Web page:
This is actually not a new concept. A study conducted in 1998 showed that there is a strong correlation between consumption of seafood and depression prevalence in many different countries (see the above graph). The author of this study even suggested that omega-3s should be a required nutrient for treating depression and that the United States should strive to increase our intake to match that of residents of Japan. The average Japanese citizen consumes 145 pounds of fish annually, compared to the paltry 16 pounds eaten by the average American.

Increasing our seafood consumption by even just a little would reveal tremendous benefits for our bodies. By replacing two or three meals of less beneficial protein (such as red meat) a week with fish or shellfish, the average American could significantly boost omega-3 intake and reap the benefits of the essential fatty acids.

Seafood = happiness

The choice to consume seafood is not just a matter of taste or hunger. Science and common sense have shown us that seafood may be the answer to many of life’s woes. The essential fatty acids found in seafood can improve heart health, battle certain types of cancer, and combat depression. With so many benefits, it is imperative that people strive to eat seafood consistently.  We owe it to ourselves and our loved ones to live a healthy lifestyle. So why not do it the delicious way?

6 thoughts on “Seafood Makes Us Happy – Omega-3s Have the Power to Fight Depression and Elevate Mood

  1. This article definitely confirms a personal experience that I’ve recently had. Over the holidays, I went to two seafood restaurants: Bubba Gumps and Red Lobster. I rarely, if ever eat fish but my parents love both restaurants and since they were in New York to visit me, I let them pick where they wanted to go. After the meals, I felt so happy and it seemed beyond simply seeing my family. I’ve known for sometime that seafood provides essential nutrients not often found in other foods so I began to do some research and learned about Omega 3. Although I can’t afford to go out to eat all of the time (nor can I cook very well), I’ve been buying and eating sardines and the difference in my energy level and mood have been astounding. Sardines are now something I eat everyday and I can hardly believe that I’ve gone for so long without a steady source of Omega 3. I feel like this article was written with me in mind and it’s cool to find out that there is scientific proof to confirm what I’ve been feeling lately.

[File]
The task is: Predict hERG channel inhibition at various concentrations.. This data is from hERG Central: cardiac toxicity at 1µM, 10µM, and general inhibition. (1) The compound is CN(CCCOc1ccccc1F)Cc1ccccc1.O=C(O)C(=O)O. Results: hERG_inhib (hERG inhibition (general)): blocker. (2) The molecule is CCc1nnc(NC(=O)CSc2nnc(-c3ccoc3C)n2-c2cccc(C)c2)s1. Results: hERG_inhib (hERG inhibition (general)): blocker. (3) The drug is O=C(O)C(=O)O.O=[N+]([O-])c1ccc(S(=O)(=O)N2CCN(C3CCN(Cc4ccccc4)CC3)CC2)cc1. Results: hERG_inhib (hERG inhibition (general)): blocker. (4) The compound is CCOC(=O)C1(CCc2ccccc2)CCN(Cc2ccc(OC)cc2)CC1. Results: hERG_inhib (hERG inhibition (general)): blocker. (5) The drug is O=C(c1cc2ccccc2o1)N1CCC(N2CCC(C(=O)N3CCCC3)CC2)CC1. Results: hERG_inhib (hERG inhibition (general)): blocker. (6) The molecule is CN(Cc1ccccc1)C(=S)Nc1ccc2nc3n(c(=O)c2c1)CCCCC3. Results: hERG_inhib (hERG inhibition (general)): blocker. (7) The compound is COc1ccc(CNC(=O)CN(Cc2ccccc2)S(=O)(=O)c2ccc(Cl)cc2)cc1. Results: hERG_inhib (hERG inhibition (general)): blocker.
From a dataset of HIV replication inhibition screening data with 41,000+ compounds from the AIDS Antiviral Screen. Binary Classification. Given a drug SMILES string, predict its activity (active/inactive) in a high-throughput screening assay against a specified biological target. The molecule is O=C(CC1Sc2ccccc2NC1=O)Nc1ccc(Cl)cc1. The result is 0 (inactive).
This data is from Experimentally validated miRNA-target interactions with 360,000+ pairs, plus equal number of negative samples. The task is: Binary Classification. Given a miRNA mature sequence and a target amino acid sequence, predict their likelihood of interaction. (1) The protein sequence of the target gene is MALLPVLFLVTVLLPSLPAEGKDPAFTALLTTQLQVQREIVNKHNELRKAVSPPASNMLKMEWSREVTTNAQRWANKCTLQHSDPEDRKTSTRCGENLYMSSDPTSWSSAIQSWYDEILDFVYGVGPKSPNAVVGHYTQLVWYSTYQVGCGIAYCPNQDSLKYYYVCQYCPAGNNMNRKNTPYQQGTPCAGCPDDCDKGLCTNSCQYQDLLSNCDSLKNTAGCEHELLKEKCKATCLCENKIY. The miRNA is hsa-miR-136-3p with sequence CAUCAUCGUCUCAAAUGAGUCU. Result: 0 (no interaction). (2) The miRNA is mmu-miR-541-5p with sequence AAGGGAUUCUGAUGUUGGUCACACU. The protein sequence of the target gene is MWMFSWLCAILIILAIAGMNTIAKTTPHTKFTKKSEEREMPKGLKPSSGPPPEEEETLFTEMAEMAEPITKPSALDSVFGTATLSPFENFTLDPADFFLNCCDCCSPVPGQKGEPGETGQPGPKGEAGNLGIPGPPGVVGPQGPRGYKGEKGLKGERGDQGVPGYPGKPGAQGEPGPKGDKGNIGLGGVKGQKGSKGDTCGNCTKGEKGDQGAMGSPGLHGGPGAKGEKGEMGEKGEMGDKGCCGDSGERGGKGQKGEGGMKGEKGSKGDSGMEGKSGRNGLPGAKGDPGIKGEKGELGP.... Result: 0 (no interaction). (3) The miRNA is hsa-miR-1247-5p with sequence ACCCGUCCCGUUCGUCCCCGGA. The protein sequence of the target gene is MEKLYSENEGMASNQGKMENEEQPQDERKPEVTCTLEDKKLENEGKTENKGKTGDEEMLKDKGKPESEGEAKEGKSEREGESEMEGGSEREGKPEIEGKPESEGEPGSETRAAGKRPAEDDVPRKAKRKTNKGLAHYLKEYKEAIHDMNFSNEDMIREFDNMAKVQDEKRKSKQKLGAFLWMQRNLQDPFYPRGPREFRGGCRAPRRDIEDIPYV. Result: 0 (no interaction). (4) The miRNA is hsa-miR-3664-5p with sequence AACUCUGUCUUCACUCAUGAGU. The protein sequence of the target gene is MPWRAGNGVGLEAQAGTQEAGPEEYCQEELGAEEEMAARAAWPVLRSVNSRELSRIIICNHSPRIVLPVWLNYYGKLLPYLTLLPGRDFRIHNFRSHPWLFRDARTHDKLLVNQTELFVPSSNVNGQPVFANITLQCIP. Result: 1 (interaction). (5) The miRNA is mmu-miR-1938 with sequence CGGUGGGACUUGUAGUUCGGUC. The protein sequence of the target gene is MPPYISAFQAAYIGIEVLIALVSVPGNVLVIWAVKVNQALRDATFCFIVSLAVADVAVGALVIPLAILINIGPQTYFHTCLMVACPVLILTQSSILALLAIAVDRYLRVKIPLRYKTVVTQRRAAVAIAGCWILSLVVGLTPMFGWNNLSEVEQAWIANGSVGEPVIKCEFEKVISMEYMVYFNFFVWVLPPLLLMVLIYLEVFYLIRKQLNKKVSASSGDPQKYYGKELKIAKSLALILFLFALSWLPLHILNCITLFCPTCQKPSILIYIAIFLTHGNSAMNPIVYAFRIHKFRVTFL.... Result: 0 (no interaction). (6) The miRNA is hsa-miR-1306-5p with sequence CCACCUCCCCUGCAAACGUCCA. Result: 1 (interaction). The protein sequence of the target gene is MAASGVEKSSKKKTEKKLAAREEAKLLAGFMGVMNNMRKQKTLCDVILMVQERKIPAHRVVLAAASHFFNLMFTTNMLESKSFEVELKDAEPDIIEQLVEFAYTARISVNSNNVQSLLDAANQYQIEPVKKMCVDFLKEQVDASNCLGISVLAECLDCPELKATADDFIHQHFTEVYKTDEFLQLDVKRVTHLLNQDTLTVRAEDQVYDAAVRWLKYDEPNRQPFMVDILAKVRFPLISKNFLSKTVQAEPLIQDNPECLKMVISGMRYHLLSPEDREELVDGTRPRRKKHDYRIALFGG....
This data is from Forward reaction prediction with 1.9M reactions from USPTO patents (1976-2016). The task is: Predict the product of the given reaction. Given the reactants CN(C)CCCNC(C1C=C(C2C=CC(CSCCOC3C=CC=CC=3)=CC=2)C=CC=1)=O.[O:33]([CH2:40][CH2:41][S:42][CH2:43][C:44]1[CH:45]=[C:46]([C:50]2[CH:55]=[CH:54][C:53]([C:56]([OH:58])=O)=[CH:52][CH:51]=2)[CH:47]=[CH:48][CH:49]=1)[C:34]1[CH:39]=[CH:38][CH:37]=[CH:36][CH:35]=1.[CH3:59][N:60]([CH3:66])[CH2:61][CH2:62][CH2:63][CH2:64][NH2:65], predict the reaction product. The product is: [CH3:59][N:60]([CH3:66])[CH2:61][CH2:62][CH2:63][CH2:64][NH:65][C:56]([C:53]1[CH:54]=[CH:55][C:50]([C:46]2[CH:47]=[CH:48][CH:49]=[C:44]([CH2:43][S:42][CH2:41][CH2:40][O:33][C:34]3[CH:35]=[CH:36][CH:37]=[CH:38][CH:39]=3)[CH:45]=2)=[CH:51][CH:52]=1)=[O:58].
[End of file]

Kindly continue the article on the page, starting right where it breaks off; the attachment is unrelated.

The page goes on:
1. I’m so glad to hear your happy thoughts Darcy! Not only can we make and order so many delicious seafood dishes, but it is fantastic to know that they actually elevate mood. If everyone ate sardines once a day we would be a much more jubilant society. Keep up the happy diet!

  2. This is fascinating – and very encouraging – info. Thank you for taking the time to put this together!

    Regarding sardines, should we just be eating the ones that cone in cans, or is there a better way to purchase them?

    I’m trying to stay away from canned/processed food in general…

    1. Hi Al, thank you for your comment! That’s a great question. You’ll find that most of your sardine options are going to be canned, but they are usually minimally processed. You have options about the liquid they are packed in – olive oil is typically more nutritious than soybean oil; if you are concerned about fat intake there are sardines that are packed in water. Ask your local market if they ever offer fresh sardines, or know somewhere you can buy them. They tend to be very perishable, so they are not offered regularly. Sometimes you can find them frozen as well. I hope you find what you are looking for!